Experiencing Thai Culture

The day after, the whole family went to my Mum’s auntie’s house for the ‘Quingming Festival’, remembrance day for the Chinese community in Bangkok. In English, it translates to ‘tomb sweeping day’, a time for praying and paying respect to ancestors. It includes a family gathering and I got to burn paper money, (symbolic – not real!), to pass on to our family in the afterlife.

I met my cousin and my Mum’s cousin, which felt good as our family in the UK is so small. Everything in Thailand is so cheap, I could actually afford to buy a couple of cute bags to bring home. We all really liked the drinks you can get made from watermelon ground together with ice; a nice and cooling drink in the scorching heat.

Visiting Family in Mook

Later in the week we were back at the airport to fly to the south of Thailand, to see my Uncle and new Auntie – he had grown up and married since I last saw him! We all took a little boat to stay on Mook Island together, (‘mook’ means pearl), as they work too hard running their restaurant to have taken any break in the 3 years since they married. There were lots of stray dogs on Mook, which made me happy as I love all dogs and one little puppy followed me around everywhere, keeping us entertained. I loved the island as we got to play in the water all day and I tried paddle-boarding. We also went diving to see the fish, but we had arrived during the jellyfish season, so we were really on edge as they looked scary and were everywhere! Luckily there was an outdoor swimming pool near where we stayed, so we still got to swim and relax.

Visiting a Buddhist Temple

After returning to Bangkok we drove north to visit my maternal Great Grandmother, in a farming village in Lopburi province. Sadly we don’t actually know how old she is even to the nearest year – or her birthday – because in the days she was born they didn’t keep proper records in rural areas! She lives in a traditional wooden house on stilts, with a tin roof so it gets incredibly hot in the day. Luckily the downstairs doesn’t have walls, so you can sit in the shade there at least.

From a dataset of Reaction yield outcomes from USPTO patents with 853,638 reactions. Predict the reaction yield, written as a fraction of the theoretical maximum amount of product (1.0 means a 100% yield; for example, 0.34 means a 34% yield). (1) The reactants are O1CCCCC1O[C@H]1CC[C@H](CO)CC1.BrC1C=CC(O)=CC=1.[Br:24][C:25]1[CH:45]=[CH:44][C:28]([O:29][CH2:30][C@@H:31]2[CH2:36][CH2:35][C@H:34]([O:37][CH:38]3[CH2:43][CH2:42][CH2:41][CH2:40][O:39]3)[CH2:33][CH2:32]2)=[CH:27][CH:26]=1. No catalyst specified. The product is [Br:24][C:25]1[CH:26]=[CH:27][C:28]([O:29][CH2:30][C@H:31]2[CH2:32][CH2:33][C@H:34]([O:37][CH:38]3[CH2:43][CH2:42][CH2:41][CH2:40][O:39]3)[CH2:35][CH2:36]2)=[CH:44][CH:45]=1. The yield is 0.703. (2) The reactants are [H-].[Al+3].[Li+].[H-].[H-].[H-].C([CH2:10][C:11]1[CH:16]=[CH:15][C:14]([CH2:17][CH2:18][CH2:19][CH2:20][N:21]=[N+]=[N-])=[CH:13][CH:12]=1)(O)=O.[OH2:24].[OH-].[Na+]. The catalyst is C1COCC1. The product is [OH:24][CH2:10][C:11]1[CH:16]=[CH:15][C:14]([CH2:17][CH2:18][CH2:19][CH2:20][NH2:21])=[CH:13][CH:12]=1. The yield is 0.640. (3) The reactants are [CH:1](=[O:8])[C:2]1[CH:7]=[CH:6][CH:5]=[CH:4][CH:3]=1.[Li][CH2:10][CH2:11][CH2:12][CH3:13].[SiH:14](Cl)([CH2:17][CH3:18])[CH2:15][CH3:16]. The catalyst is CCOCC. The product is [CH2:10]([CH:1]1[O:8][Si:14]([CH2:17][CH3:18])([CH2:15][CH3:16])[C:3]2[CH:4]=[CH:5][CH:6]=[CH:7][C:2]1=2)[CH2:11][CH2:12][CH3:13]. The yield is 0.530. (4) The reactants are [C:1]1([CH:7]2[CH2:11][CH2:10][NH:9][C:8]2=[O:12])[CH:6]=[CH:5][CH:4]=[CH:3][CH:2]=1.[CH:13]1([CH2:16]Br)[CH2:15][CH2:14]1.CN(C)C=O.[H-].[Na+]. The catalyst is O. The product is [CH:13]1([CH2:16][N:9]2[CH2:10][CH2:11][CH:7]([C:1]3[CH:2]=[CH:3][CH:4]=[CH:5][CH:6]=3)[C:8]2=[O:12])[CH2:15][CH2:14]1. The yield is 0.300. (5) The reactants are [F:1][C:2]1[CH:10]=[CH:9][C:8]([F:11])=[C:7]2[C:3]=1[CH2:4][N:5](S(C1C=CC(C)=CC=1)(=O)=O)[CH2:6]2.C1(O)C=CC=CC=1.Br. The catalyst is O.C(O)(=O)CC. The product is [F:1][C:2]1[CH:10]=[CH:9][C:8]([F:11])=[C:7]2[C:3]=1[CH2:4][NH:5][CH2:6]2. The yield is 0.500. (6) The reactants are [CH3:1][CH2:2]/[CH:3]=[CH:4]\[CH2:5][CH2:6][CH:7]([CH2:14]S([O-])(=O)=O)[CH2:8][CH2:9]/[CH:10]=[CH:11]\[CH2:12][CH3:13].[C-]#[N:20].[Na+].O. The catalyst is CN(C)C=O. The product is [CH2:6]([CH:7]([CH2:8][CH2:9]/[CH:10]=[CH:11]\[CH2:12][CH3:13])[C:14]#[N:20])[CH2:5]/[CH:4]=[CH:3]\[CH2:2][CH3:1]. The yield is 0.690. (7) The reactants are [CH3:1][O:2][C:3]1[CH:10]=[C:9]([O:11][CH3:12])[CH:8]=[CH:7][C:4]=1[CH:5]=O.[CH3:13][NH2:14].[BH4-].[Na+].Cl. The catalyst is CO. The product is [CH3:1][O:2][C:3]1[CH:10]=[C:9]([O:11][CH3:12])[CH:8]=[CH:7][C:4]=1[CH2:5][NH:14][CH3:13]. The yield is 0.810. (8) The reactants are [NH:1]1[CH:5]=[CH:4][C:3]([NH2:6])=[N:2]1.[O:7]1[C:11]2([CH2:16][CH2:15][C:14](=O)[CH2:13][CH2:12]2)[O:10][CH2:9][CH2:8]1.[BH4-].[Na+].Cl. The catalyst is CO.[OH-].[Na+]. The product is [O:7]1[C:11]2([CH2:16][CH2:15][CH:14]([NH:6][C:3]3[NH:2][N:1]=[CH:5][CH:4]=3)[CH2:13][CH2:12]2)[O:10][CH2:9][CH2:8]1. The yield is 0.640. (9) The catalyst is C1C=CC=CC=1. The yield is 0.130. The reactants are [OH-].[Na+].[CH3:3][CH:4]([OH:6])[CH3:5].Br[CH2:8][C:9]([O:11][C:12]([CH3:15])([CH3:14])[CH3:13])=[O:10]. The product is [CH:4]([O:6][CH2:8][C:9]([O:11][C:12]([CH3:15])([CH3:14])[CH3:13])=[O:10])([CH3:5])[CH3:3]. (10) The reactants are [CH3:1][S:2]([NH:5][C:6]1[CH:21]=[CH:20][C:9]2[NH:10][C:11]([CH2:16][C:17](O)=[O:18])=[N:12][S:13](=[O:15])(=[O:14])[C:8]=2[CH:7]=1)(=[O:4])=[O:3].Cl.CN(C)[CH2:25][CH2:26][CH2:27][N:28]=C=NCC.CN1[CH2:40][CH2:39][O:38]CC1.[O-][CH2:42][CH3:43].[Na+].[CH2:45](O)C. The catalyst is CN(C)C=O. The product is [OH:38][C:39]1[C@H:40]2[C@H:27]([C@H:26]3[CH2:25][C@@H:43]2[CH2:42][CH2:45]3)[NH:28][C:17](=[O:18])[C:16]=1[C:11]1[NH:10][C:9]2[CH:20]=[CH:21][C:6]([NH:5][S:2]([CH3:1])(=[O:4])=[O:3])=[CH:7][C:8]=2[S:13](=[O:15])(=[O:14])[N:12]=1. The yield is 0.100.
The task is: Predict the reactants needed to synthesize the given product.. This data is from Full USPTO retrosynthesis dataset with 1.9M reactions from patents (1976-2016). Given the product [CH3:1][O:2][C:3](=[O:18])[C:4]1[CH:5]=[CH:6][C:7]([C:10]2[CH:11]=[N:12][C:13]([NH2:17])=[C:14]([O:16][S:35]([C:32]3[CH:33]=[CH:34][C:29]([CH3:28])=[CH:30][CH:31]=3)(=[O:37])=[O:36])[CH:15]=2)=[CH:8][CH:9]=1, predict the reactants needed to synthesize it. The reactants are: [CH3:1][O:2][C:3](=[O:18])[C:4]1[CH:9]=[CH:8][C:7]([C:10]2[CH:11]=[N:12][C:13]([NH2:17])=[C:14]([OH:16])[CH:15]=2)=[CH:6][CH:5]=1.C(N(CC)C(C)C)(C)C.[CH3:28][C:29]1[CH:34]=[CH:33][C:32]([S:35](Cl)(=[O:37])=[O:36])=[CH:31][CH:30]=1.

We were present for ‘Songkran’: the Thai New Year’s festival on April 13th. Normally it is customary to have water-fights and throw coloured paint at each other in the streets, but Covid meant it was more controlled, as it can get a bit out of hand in the cities. It’s more of a traditional affair in the villages, so we took food and paid respects to the Buddhist monks from the local temple. Other offerings included putting gold leaf on the Buddha statue. We also built what are like small sand-castles by the river, decorated with coloured flags, which are as a blessing for your family to meet up again in the afterlife. I was intrigued by what we called the ‘mini-monks’, who were school-aged boys some younger than 10, who go off to live and learn what it is to be a monk, an unusual summer camp, but it brings respect to their family and perhaps gives their parents a nice break! Fortunately, I didn’t see any girls participating so Mum didn’t get any ideas!

Mum had many memories of coming to stay in the village when she was a young girl too. I had been told stories of the giant lizards – Asian Water Monitors – that hang around the ponds there. They are seen as bad omens and I don’t find that surprising, as they can grow to over 6ft and the weight of a human! They are known to come in the night to steal chickens, or even dogs to eat. I kept a wary eye out but we only had to fend off the heat.

In the village it is tough as they can’t afford air-con and even for Thailand it was considered a heatwave, with temperatures over 40 degrees Celsius. I got heatstroke and Mum had it worse, but at least we weren’t the ones out working in the fields collecting crops by hand.

End of an Incredible Holiday

Before too long, our weeks there had flown by and we were on the long-haul flight home. England felt cooler, even though it was a sunny day. But if we thought traffic could not get worse than in Bangkok, the 8 hours sat on one stretch of the M25 behind a major accident, (nobody was hurt, luckily), soon changed our minds. It took us 14 hours to get home from landing at the airport, so it was really late at night and it meant that getting up for school a few hours later was a shock. I still made it on time but couldn’t wait for the weekend to catch up on sleep. It was an incredible trip and I just hope it is not another 7 years before we get to see all our family again, especially for Mum, as I think it was only the second time she has seen her parents since she was a teenager.

At the moment I am now mainly revising hard to prepare for our summer term exams in school. I am also preparing to take exams in ballet soon, so hopefully I might have the outcome in time for my next blog post to let you know how it went.